Safety Switch Installation Cost
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A safety switch is found on your home’s main switchboard; it’s a life-saving device that kicks in and cuts the power to an appliance if a power leak is detected. This action can prevent you from being electrocuted.
Before we get into how much it costs to install a safety switch, let’s look at what they are and why you need them. We’ll also tell you if they’re compulsory and if one is enough.
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Is a Safety Switch and a Circuit Breaker the same thing?
Safety switches and circuit breakers are often confused as being the same thing, but they’re not.
These save lives. Think of a safety switch as a monitor; it detects leaks from appliances, power points, and faulty wiring. If one is found, it can immediately cut the power to a device.
Most Sydney homes built since 2000 have at least one safety switch installed.
You can check this yourself by looking at the switchboard. It’s easily identified by a ‘T’ or ‘Test’ button. You can even check what circuit the safety switch is connected to by pressing the button. It will immediately cut the power to everything related to that circuit.
If you see a switch without a ‘T’, you’re likely looking at a circuit breaker.
Circuit breakers are designed only to protect appliances by cutting the electricity if there’s a power surge. A lightning strike, for example, or an excess of electricity can overheat an appliance or wiring and cause an electrical fire.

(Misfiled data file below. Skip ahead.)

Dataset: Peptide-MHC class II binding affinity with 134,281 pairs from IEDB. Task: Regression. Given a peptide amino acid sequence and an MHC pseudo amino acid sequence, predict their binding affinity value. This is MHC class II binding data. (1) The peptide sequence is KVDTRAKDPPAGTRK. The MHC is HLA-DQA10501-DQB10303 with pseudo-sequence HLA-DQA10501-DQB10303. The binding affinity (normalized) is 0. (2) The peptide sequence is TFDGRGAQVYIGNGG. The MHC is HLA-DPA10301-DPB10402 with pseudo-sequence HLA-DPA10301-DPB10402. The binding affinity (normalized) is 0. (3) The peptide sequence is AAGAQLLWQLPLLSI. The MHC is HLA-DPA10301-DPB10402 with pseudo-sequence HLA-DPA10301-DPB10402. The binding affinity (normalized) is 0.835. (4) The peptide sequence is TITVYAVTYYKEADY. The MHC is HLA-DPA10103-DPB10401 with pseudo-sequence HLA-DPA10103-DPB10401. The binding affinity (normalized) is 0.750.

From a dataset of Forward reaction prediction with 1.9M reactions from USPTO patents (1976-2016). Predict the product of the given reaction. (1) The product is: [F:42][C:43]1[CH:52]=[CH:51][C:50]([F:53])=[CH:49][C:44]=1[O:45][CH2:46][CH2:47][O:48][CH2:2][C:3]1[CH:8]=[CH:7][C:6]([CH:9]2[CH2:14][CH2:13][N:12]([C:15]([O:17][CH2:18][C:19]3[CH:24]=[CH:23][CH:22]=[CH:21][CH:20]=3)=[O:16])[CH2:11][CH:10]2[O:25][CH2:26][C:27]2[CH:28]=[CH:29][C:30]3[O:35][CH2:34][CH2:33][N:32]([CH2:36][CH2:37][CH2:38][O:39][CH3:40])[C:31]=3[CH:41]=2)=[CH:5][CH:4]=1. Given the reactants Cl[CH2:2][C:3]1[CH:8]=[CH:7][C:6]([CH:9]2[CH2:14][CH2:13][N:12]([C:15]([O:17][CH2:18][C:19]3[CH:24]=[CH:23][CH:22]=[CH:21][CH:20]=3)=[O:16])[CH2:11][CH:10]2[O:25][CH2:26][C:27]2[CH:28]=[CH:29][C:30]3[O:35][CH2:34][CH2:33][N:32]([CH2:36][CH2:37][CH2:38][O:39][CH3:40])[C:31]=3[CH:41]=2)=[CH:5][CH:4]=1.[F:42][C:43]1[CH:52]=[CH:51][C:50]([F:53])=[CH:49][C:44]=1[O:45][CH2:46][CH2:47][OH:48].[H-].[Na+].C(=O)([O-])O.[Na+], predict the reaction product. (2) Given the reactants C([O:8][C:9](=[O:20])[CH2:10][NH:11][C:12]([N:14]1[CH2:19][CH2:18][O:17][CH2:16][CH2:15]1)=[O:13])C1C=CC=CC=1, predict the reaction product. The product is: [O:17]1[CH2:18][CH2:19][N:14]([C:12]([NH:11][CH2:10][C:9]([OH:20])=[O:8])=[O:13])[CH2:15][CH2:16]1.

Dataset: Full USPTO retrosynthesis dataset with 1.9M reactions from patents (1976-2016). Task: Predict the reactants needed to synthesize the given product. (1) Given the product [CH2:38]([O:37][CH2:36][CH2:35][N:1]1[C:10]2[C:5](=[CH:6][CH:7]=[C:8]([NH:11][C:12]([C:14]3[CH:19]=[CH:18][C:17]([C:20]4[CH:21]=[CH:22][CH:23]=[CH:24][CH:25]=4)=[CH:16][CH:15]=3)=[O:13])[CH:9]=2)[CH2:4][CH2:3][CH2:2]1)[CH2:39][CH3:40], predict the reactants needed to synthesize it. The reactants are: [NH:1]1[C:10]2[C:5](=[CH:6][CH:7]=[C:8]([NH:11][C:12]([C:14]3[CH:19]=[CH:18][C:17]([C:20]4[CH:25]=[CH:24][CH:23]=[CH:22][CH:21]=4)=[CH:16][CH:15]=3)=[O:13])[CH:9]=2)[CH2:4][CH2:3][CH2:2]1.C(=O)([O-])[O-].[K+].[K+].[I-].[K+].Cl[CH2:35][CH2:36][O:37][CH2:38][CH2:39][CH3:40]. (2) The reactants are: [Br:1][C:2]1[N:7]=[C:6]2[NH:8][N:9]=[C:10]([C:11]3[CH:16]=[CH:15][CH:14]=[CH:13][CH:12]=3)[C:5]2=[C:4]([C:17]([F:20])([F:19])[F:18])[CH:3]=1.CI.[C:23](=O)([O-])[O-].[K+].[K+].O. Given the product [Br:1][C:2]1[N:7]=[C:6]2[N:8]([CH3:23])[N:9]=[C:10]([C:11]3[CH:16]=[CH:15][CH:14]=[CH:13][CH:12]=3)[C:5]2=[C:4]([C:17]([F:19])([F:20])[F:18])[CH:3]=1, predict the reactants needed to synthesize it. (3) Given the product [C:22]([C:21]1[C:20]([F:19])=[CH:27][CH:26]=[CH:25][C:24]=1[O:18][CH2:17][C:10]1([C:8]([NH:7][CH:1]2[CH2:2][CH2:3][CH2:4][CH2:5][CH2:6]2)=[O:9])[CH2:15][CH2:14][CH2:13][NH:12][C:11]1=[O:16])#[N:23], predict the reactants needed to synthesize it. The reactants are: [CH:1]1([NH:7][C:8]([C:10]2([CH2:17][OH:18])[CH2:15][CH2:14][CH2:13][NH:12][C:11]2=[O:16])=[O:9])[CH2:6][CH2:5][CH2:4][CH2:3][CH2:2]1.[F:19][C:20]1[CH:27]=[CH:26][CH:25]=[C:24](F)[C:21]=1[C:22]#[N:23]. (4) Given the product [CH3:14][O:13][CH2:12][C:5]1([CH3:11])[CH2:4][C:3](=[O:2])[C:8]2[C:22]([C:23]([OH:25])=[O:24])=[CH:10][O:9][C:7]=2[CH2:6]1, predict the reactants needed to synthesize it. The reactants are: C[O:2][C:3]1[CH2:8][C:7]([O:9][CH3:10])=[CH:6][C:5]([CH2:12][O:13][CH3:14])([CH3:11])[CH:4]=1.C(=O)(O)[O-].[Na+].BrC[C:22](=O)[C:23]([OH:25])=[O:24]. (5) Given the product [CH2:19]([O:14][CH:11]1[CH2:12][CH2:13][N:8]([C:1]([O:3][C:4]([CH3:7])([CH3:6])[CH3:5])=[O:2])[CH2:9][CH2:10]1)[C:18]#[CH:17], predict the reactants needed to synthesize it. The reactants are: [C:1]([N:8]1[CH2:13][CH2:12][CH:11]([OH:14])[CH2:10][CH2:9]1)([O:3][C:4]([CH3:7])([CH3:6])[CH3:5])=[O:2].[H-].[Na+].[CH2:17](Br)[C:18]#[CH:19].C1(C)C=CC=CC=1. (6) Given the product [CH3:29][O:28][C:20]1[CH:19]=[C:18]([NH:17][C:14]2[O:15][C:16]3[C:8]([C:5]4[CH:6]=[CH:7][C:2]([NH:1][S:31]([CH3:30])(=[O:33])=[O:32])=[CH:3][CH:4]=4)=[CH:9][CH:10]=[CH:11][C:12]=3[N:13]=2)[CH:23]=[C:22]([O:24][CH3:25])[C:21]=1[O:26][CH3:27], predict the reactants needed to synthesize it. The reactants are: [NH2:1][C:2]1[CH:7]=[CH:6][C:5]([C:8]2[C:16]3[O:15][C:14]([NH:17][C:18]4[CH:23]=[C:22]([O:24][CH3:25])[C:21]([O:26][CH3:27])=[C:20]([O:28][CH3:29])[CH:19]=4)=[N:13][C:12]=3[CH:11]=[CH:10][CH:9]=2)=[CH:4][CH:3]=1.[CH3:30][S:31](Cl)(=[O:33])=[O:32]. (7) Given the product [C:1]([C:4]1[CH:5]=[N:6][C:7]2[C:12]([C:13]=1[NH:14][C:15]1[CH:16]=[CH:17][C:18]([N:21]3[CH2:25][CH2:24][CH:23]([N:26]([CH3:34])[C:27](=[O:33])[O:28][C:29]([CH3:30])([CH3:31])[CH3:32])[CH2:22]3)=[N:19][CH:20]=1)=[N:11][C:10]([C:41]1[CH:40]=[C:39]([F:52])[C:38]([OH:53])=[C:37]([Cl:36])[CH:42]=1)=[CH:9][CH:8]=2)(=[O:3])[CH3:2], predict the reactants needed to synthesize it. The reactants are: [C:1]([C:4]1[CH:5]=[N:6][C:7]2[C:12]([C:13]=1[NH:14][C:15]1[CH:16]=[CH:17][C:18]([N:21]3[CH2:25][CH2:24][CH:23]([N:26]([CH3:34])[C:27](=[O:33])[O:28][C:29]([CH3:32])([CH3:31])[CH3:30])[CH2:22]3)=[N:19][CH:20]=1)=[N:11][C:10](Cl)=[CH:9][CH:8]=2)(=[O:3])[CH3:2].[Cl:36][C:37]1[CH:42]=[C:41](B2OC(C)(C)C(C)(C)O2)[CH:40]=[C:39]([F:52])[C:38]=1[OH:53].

It needs to be a massive amount of extra energy for the circuit breaker to identify it. One challenge is that if it’s tripped, it can switch off all the power to the house.
A safety switch is targeted to shut off the area it covers only. It’s more instantaneous and can spot a minor leak and save a life.
The Circuit Breaker Safety Switch
A new piece of technology combines both the circuit breaker and a safety switch. Nicknamed the CBSS, it only shuts off what’s on that circuit and not the entire house.
We suspect these will be compulsory in the future.
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Are Safety Switches Compulsory?
Speaking of compulsory, any new or renovated homes in Sydney require at least one safety switch in the switchboard. This is most commonly called the RCD (residual current device).
It doesn’t matter if you’re an owner/occupier or if your house is a rental property; the rules apply to every dwelling.
Until 2000 safety switches were only a recommendation in Sydney. The Australia/New Zealand Wiring Rules 3000:2018 changed all that; the current rules are:
- Any new builds must have a safety switch
- Final sub-circuits in all residential and domestic installations must have safety switches or RCDs installed
- When any electrical modification works, including replacing switchboards, are being completed
Is One Safety Switch Enough?
Many people may look at their switchboard and see an RCD or a safety switch and think they’re covered. But they’d be wrong. Despite what you might think, not everything is connected to the one circuit.
If something faulty gets plugged into a power point that’s not on the circuit with the safety switch, a shock (or worse) can happen.
A safety switch needs to be installed on every circuit.
Often air conditioning, hot water systems, ovens, and spas or hot tubs are on their own circuits. Every one of these requires a safety switch.
How Much Does a Safety Switch Cost to Install?
A licensed electrician should always install a safety switch. This is one of those tasks unsuitable for a DIYer.
It’s relatively straightforward for someone with experience and doesn’t take a great deal of time.
At North Shore Electricals, we don’t have a specific charge for the service; it just comes in as part of our hourly rates. You can check them here.
As it’s unlikely to take a full hour to install a safety switch, we recommend bundling the installation with another service, such as a switchboard upgrade, to maximise the electrician’s purpose for being there.
Contact us today to book your safety switch installation. Our expert team is ready to help.